As this vehicle would take some time to develop, a simpler, more lightly armored tank with the 180 mm gun that could enter service quicker was also requested. This resulted in the Centurion-based FV4005.

Meanwhile on FV215, the design was mostly complete by summer 1954, with an order for two prototypes being placed. This vehicle was named Tank, Heavy No. 2, 183 mm Gun, FV215.

The 180 mm gun was dropped, with designers instead opting to modify the pre-existing BL 7.2 inch (182.9 mm) field gun for use inside a tank. One of the most notable additions was a large fume extractor mid-way down the barrel.

FV215 model.
Model of the FV215. Note the rear-mounted turret, which significantly reduced the gun’s overhang.

This new tank gun was named the Ordnance, Quick-Firing, 183 mm, Tank, L4 Gun and was to fire the L1 183mm HESH round weighing in at just under of 200 lbs. No armor-piercing or high-explosive anti-tank rounds were made for this gun, it was to fire HESH only.

The FV215 came in at 61 tons and was a big, heavily armored vehicle. Three drawings were made by Vickers, and although they have been lost to time they were recorded as a front-mounted, center-mounted, and rear-mounted layout with a fully rotating turret. The last of these was chosen as it provided the best overall balance and travel arrangement. A full-size wooden mock-up was then built.

FV215 wood mock-up.
A view down onto the engine deck and driver’s hatch of the FV215. The plate on the right of the image is the upper glacis. The turret front can be seen in the upper left corner of the image.

The tank was to have a 5-man crew with the commander on the turret left, the gunner to his right, two loaders in the rear and the driver situated to the front. The engine was located in the middle of the hull, between the turret and the driver. The suspension was the same as on FV214.

The large turret was originally quite boxy in design with welded plates and a large hatch to the rear – possibly for open firing – however this disappeared on the full-size mock-up. Mounted on a large 2.4-meter wide turret ring, it featured 254 mm of well angled and shaped armor, which would have been cast on the front and welded in place.

Rear of the FV215.
Rear of the FV215.

On the turret roof was a 6-foot wide coincidence rangefinder for use by the gunner. The commander was provided with a large rotating cupola. Secondary protection was provided by a 0.50 caliber Browning machine gun on the roof, a coaxial .30 caliber machine gun, and two banks of smoke dischargers fitted on either side of the turret.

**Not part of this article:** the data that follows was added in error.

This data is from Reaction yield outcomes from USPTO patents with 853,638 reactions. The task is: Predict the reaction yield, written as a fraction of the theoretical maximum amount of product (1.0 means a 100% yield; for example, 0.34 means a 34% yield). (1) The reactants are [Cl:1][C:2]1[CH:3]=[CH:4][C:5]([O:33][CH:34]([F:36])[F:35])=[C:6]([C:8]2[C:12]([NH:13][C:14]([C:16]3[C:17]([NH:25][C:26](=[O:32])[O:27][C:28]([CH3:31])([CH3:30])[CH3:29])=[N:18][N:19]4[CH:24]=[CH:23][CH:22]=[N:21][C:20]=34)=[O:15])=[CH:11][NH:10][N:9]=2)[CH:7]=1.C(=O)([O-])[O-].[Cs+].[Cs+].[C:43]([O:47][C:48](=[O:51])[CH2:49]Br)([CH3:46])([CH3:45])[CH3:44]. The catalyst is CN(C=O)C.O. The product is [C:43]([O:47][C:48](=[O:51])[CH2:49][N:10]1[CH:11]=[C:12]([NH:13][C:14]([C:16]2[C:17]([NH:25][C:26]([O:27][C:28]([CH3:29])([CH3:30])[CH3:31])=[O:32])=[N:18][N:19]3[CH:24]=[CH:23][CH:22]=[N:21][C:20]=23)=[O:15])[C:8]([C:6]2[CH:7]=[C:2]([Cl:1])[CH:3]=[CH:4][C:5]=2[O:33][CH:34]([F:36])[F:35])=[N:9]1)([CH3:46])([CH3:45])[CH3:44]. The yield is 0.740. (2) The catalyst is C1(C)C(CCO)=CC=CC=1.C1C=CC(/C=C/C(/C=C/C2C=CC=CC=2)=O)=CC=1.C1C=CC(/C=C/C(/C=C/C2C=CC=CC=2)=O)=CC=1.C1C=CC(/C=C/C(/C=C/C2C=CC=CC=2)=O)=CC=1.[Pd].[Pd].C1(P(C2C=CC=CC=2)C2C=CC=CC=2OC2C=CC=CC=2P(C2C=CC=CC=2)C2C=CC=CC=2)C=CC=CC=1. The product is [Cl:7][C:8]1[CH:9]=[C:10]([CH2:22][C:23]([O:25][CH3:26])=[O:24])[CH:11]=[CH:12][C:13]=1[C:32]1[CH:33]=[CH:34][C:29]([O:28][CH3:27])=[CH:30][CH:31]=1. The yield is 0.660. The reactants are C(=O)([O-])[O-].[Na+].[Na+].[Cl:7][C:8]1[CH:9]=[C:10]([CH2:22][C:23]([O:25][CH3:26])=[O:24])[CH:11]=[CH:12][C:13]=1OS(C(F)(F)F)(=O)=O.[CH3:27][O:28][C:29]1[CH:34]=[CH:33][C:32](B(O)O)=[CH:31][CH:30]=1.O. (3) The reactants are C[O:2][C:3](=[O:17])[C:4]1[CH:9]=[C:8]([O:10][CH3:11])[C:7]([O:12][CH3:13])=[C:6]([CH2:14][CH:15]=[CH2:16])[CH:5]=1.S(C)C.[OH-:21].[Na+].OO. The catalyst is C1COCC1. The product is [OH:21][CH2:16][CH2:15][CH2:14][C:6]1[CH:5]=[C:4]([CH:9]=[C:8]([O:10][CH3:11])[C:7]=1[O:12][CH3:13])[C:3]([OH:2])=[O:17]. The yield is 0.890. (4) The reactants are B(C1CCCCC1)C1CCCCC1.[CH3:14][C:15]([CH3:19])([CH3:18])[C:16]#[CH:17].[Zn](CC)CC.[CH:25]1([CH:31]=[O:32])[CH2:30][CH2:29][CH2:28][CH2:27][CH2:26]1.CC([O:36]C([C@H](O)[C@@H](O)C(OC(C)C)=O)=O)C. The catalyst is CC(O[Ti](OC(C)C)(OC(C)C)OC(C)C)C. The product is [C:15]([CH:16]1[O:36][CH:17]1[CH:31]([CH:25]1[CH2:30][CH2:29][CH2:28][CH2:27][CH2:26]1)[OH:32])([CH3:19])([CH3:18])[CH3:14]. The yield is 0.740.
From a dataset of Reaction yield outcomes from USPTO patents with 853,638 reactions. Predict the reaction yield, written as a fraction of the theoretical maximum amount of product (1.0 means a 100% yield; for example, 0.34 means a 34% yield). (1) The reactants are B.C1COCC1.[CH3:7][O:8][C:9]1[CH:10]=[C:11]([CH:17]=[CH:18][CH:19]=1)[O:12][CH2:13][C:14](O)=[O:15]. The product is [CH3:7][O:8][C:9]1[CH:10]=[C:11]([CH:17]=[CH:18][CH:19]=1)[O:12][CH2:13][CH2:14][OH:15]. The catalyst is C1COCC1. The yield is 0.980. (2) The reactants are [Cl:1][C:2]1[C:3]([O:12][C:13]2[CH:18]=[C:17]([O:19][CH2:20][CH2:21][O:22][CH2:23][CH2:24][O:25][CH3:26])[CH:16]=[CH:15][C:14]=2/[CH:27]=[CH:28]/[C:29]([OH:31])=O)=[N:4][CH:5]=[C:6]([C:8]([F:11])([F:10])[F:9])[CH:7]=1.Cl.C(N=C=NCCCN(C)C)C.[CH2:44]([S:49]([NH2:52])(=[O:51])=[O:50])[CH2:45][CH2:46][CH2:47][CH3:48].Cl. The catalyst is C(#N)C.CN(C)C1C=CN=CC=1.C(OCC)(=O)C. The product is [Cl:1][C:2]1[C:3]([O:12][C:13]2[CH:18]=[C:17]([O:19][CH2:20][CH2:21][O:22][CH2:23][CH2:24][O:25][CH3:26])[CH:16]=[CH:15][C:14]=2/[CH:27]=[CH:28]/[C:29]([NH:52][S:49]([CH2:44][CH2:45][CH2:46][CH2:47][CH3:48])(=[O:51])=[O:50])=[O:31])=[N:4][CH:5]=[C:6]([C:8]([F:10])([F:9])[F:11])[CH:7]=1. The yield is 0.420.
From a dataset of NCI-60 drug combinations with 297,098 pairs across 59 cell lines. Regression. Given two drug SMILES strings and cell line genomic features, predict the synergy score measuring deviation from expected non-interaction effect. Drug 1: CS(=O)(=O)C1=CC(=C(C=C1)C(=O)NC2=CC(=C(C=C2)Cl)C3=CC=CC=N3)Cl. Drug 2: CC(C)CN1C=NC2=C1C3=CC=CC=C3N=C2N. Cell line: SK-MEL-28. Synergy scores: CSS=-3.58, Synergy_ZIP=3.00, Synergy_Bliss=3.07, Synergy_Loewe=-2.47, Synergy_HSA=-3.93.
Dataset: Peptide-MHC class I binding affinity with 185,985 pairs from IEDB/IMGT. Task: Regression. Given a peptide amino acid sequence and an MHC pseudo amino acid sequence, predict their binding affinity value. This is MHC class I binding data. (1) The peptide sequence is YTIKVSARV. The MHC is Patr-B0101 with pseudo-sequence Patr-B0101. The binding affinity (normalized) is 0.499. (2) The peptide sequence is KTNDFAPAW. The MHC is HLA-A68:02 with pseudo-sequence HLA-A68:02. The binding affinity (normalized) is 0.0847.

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The 183 mm L4 gun weighed some 10 tons and could depress/elevate -7/+15 degrees. Unlike World of Tanks’ portrayal, the turret could rotate 360-degrees and the gun could fire at any point on this arc – although this was not advised when on an angle or slope due to stability issues.

FV215 model.
FV215 scale model. Note the rangefinder across the top of the turret.

Power was to be provided by an 810 hp Rover Meteor M120 V12 engine, a variant of the Rolls-Royce Meteor that was also used in the Conqueror.

Power was then delivered via a Merritt-Brown Z5R gearbox, providing 2 reverse and 5 forward gears, with a top speed of 20 mph (32 km/h). As with the Conqueror, a small 4-cylinder petrol engine was provided to drive a generator that would supply the vehicle with electrical power, with or without the main engine running. 

The tank looked promising, but toward the end of the 1950s the project was no longer as necessary as it once was, for a number of reasons. The IS-3 was now known to not be the threat the Allies thought it would be, nor was it made in enough numbers to be a real problem.

FV215 right side.
FV215 right side.

In addition, advances in other technologies, such as missiles, which were more accurate and had longer range, had made the job of an old school big gun redundant.

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The FV215 project was cancelled in 1957, with only a mock-up and a few parts being built.